About The Non-Obvious Guide to Magical Meetings (from Amazon):
An unusual and irreverent guide to transforming your meetings from time-sucking interruptions to productive moments of collaboration – whether your team is together or virtual.
What if meetings could be the high point of collaboration in your day, instead of the usual time-sucking soul-draining experience they often become?
In this guide, expert facilitators Douglas Ferguson and John Fitch tackle the myth that the most effective way to get more out of meetings is to just avoid having them or to have less of them. In a well-run organization, meetings should actually be integral to getting sh*t done.
Meetings are the secret underappreciated weapon that businesses are using badly. And why do they use them so badly? Because no one has been taught how to make them better. In this guide, you will learn:
- What if having an agenda has no effect on whether you have a great meeting?
- What happens when you actually do the work in the meeting?
- What are the five common elements of every meeting that sucks, and how do you avoid them?
Douglas and John show you how to adopt and adapt the non-obvious Meeting Mantras they developed at their company, Voltage Control. Their methods have helped companies and teams transform the perception of meetings from “going to the dentist” (ie – something you have to do but hate) into something you can’t wait for – like a rock concert or great dinner.
My Video Book Review:
Welcome to another video book review. This week we are looking at Magical Meetings, or the official title is The Non-Obvious Guide to Magical Meetings by Douglas Ferguson and John Fitch.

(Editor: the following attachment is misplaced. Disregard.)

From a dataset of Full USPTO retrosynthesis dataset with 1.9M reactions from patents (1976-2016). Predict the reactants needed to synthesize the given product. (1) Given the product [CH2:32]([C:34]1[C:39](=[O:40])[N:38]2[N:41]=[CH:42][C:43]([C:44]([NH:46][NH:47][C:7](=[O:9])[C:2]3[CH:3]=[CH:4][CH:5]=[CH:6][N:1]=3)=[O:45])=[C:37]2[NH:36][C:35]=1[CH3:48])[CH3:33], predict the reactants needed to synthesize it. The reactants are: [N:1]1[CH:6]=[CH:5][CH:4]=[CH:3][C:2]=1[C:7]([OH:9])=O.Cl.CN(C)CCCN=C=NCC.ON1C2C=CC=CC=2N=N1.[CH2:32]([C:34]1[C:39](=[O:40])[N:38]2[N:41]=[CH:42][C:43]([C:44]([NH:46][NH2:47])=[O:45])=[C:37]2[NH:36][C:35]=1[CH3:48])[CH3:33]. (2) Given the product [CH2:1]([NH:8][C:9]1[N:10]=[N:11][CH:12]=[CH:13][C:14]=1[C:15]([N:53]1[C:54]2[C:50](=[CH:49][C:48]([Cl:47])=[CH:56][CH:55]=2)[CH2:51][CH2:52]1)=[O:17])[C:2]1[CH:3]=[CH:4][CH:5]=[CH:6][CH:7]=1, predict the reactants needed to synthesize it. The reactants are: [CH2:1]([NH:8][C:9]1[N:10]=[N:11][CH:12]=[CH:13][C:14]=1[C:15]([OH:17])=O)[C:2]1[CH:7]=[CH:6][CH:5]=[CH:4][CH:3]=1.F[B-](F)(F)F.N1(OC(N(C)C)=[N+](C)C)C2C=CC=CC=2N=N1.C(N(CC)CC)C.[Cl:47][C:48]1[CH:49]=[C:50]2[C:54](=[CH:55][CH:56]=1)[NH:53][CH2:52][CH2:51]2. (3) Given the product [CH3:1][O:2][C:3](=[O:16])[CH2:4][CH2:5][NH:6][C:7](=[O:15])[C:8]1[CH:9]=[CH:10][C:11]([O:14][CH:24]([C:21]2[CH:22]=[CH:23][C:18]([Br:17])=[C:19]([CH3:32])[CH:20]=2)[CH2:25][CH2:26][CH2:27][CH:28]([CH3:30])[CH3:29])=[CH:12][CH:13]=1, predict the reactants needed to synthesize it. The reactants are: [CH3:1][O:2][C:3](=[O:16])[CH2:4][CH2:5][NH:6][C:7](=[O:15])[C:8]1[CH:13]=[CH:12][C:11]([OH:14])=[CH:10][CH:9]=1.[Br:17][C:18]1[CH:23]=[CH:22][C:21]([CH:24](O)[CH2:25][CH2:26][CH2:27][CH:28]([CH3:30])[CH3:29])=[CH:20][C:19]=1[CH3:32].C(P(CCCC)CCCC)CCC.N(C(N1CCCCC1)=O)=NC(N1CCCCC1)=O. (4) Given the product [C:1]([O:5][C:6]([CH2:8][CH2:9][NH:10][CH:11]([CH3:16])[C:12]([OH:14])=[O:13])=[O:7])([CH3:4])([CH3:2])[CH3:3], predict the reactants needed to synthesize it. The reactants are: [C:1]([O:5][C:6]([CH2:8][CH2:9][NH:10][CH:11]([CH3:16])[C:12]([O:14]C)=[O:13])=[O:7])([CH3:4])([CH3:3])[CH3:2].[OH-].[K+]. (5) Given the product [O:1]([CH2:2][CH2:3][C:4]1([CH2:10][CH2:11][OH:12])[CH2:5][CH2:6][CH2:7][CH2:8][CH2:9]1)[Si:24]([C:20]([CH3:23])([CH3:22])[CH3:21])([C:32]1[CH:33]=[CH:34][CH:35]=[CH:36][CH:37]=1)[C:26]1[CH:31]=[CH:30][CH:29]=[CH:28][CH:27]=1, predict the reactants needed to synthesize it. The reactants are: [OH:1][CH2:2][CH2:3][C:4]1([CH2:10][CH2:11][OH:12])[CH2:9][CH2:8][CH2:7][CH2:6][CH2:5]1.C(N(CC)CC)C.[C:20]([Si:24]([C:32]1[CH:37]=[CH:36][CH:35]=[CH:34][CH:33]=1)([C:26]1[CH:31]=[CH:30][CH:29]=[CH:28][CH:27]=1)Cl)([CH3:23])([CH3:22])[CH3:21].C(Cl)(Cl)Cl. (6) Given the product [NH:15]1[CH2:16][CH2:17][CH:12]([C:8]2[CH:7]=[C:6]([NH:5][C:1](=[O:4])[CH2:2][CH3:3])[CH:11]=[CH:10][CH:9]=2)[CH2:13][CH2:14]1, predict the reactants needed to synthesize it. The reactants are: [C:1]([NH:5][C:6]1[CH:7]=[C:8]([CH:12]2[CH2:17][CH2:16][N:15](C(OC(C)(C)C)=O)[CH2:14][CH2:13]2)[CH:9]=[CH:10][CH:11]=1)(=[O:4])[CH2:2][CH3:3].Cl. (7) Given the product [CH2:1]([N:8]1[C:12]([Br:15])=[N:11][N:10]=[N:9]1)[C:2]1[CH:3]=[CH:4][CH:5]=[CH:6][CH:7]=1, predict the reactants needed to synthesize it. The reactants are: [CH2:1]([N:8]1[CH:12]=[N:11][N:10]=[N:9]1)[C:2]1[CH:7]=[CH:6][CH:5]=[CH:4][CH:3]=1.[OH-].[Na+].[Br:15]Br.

So Douglas Ferguson, one of the authors, actually led a session at the running remote conference that I went to in May in Montreal. And it was, it was great. We actually, you know, you go to presentations back to back for two straight days, and this was the last one I went to. You’re kind of over it at that point, like a lot of information. You’ve just like been overwhelmed with all of this great stuff. And his session was different, and it stood out to me.
So his session was called Troika and it was interactive. I don’t know if you’ve heard of Troika. I had never heard of it before, but Troika is a group of three people working together, and that’s what he had us do. So he had us get into these groups of three people. One person described to the other two a problem that they had, and then he had the person with the problem turn around where they couldn’t see the other people and impact them in any way, like facial expressions or anything.
And the other two discussed the problem and came up with the solution and then presented it to the first person kind of like as consultants telling them here’s what you should do. They also did get a chance to ask clarifying questions during the session. So after all of that, the person with the problem wrote down on a piece of paper the one thing they were going to do to move towards a solution to the problem.
It was a really great way to get people to kind of remove themselves from the problem and think through a way that they could actually proactively solve the problem. Douglas gave out a few copies of his book while we were there, but I didn’t grab one. I saw that it was free on Kindle Unlimited, so I downloaded it when I got home and had to read it right away.
While I was reading it, I took tons of notes and just came up with so many great ideas for ways that I could better facilitate the meetings that I’m involved in and the meetings that I lead. One of the quotes that I highlighted is:
A good meeting stays on, task, ends on time, and reaches its objective by the end. A great meeting creates a sense of flow, the positive mental state of being completely absorbed by, focused on and involved in your activities at a certain point in time, as well as deriving enjoyment from being engaged in that activity.
If you attend meetings, which all of us do, and especially if you facilitate meetings, this book is a must read.